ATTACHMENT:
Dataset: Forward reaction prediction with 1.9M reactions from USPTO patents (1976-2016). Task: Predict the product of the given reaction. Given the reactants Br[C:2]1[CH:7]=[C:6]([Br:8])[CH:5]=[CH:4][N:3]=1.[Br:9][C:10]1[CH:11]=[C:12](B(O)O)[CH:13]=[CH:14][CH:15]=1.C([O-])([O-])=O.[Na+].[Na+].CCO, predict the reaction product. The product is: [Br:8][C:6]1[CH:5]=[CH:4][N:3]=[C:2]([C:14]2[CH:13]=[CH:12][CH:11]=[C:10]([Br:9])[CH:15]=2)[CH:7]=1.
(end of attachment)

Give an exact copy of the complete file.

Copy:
Dataset: Forward reaction prediction with 1.9M reactions from USPTO patents (1976-2016). Task: Predict the product of the given reaction. Given the reactants Br[C:2]1[CH:7]=[C:6]([Br:8])[CH:5]=[CH:4][N:3]=1.[Br:9][C:10]1[CH:11]=[C:12](B(O)O)[CH:13]=[CH:14][CH:15]=1.C([O-])([O-])=O.[Na+].[Na+].CCO, predict the reaction product. The product is: [Br:8][C:6]1[CH:5]=[CH:4][N:3]=[C:2]([C:14]2[CH:13]=[CH:12][CH:11]=[C:10]([Br:9])[CH:15]=2)[CH:7]=1.